San Diego

Sheriff Gore ‘Surprised' by Verdict in Spreckels Mansion Civil Case

San Diego County Sheriff Bill Gore was surprised by the civil verdict in the Coronado mansion mysterious death case and found the theory presented by the family’s attorney “not logical.”

Gore said his department has an open mind and would be willing to meet with the Zahau family and their attorney Keith Greer.

“I’m not opposed to reopening the case if there is new evidence that leads us in that direction,” Gore said to KSWB in a live TV interview Thursday.

On Wednesday, jurors determined Adam Shacknai was responsible for the death of Rebecca Zahau who was found hanging from the balcony at the Spreckels mansion in 2011.

Adam Shacknai is the brother of Zahau's former boyfriend, millionaire Jonah Shacknai, and is the last person to see Rebecca alive.

“There’s just no physical evidence or eyewitness evidence to tie Adam Shacknai to this murder. There’s no DNA, there’s no fingerprints,” the sheriff said. “It’s interesting the attorney Mr. Greer managed to turn that into a theory that the crime scene had been wiped clean which is really difficult to do in this scientific age we live in.”

The sheriff also said the theory that someone would stage the Zahau death in the manner she was killed is not logical.

“Why would somebody - if you were going to kill somebody and make it look like a suicide - make it look like a very improbable suicide,” Gore said.

Jurors in the wrongful death lawsuit voted 9 to 3 that Shacknai battered Zahau and that his actions caused her death.  They determined Shacknai owed Zahau's mother, Pari Zahau, approximately $5,167,000 in damages. 

Since Zahau, 30, was found dead more than six years ago, the family has fought the determination by the San Diego County Sheriff's Department that her death was a suicide.

Sheriff's investigators' suggested Zahau herself tied a series of intricate knots on her hands behind her back, put the noose over her head and propelled herself off the mansion's balcony.  Sheriff's investigators even released a video that they say shows how it can be done.

"Hopefully people will know that she didn't commit suicide and she was murdered," Zahau-Loehner said outside the Hall of Justice after the verdict Wednesday. 

When asked what she would say to Gore, Zahau-Loehner said, "To be honest, to be truthful and to reopen the case."

Hours after the verdict was read, San Diego County Sheriff's Department spokesperson Lt. Karen Stubkjaer sent a statement to NBC 7.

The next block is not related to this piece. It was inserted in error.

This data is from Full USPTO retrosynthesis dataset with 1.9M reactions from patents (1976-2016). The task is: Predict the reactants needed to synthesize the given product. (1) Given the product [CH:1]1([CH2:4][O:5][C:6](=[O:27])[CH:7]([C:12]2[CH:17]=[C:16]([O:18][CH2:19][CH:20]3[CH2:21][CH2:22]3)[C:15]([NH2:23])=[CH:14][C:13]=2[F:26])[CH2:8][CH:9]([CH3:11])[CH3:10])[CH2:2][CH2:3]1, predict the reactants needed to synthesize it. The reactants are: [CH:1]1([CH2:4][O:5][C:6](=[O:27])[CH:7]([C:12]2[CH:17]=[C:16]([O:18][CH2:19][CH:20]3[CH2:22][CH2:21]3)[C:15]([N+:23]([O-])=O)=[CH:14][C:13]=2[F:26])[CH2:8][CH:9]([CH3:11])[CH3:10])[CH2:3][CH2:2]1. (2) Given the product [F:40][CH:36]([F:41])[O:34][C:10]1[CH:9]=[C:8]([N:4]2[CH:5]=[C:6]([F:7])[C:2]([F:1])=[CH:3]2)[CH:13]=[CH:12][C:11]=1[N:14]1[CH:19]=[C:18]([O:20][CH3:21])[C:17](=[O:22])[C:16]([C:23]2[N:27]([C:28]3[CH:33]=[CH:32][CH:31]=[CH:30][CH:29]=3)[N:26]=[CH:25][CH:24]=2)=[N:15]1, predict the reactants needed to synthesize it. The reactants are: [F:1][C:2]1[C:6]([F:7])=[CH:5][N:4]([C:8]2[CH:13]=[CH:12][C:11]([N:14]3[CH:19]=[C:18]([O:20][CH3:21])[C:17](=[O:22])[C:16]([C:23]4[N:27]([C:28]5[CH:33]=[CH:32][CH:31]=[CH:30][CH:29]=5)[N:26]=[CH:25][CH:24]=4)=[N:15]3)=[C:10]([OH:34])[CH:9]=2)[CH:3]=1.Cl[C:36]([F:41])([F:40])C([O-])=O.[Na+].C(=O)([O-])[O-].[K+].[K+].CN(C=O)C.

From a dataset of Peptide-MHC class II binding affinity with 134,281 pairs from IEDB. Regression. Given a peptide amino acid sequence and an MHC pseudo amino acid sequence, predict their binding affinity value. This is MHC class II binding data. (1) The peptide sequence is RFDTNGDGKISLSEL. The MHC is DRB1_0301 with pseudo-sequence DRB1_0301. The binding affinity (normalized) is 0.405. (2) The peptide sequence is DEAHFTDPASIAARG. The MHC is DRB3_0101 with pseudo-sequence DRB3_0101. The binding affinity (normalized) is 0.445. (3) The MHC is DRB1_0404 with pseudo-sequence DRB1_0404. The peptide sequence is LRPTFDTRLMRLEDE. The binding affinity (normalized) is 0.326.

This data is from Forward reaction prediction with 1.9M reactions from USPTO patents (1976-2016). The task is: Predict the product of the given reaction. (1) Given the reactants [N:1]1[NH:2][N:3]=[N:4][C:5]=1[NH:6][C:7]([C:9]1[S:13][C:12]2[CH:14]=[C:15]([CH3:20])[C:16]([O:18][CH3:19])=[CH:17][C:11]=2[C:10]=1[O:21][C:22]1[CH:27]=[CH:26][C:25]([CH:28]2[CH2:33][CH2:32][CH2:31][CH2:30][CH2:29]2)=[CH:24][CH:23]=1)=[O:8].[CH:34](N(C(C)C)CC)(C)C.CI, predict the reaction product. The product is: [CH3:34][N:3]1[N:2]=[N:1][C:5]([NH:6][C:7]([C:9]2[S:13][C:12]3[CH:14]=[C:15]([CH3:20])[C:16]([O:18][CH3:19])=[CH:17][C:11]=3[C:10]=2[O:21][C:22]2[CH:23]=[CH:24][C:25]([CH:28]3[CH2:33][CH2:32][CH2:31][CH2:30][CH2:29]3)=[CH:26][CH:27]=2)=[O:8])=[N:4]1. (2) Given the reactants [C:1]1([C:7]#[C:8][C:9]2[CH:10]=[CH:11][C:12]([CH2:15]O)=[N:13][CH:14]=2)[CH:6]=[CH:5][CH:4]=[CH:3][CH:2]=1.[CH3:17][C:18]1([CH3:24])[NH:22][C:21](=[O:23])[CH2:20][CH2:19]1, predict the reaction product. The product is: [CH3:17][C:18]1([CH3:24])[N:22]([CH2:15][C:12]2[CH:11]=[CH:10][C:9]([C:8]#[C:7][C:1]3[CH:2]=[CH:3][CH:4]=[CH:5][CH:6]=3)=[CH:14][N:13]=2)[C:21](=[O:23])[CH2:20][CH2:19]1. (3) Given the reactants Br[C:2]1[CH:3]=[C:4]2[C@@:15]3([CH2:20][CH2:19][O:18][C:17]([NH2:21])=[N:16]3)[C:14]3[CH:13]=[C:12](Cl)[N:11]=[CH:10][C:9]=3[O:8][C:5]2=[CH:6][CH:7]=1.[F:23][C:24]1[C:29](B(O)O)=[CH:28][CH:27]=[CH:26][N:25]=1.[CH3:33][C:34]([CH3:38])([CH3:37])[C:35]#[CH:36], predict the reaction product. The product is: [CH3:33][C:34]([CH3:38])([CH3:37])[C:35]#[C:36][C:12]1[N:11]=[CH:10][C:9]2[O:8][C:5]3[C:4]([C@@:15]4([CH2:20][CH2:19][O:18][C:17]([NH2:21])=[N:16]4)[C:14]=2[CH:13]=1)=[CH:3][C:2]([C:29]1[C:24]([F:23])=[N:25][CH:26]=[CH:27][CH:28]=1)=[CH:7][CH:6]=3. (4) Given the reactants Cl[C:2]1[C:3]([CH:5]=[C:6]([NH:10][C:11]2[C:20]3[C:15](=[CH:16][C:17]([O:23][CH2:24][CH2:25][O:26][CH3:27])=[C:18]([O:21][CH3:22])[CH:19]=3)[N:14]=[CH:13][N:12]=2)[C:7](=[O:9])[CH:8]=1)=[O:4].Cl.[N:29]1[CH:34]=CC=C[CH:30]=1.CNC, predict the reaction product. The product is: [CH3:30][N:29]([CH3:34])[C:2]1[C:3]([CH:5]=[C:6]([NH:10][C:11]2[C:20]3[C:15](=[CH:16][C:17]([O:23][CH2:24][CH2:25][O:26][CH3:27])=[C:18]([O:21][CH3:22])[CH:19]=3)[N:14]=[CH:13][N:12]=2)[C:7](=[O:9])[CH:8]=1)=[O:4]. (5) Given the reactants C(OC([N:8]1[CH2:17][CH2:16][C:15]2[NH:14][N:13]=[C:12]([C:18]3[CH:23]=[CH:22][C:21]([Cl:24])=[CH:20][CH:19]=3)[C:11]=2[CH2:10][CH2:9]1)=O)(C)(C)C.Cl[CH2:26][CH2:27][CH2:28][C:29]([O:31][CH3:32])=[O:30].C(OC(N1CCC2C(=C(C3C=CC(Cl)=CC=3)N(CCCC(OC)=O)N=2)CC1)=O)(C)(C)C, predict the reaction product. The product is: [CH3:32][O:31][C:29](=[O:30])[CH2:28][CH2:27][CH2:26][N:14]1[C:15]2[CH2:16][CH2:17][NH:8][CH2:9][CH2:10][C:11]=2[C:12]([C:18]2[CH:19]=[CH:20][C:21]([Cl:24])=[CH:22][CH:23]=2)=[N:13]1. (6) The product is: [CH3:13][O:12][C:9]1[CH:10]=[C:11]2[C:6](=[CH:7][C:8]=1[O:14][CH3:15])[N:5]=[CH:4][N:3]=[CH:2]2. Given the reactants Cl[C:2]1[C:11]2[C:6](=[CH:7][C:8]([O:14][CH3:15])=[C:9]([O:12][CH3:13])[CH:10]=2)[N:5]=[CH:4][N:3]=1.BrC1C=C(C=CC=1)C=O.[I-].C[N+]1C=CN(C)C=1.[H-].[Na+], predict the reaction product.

"We completed a comprehensive and professional investigation and stand behind it. We have no further comment about this civil lawsuit," she said. 

They later released a second statement that said: 

"The San Diego County Sheriff's Department is aware of the recent verdict in the Rebecca Zahau wrongful death civil suit. We have cooperated with all parties on the presentation of evidence and testimony during the trial. Our thoughts are with the Zahau Family as they relive the tragic death of their daughter and sister, Rebecca.

In regards to the criminal investigation, the Sheriff's Department stands by the findings of the Medical Examiner's Office and our investigators. These findings were supported by forensic evidence and medical examinations. We are always open to reviewing any evidence that could impact our conclusions. Additionally, we are also willing to meet with the Zahau Family to look at any new evidence that came out of the civil trial."

The department has collected information regarding its efforts on a special website labeled "Coronado Death Investigation." 

KSBW also asked Gore if he changed his mind about reopening the Zahau case because his political challenger had suggested he would reopen the case, Gore said he was saddened to see the Zahau family and their attorney bring politics into the investigation.

On Thursday, Adam Shacknai and his defense attorney, David Webb, spoke outside of the San Diego County courthouse downtown. See Shacknai's statement here.

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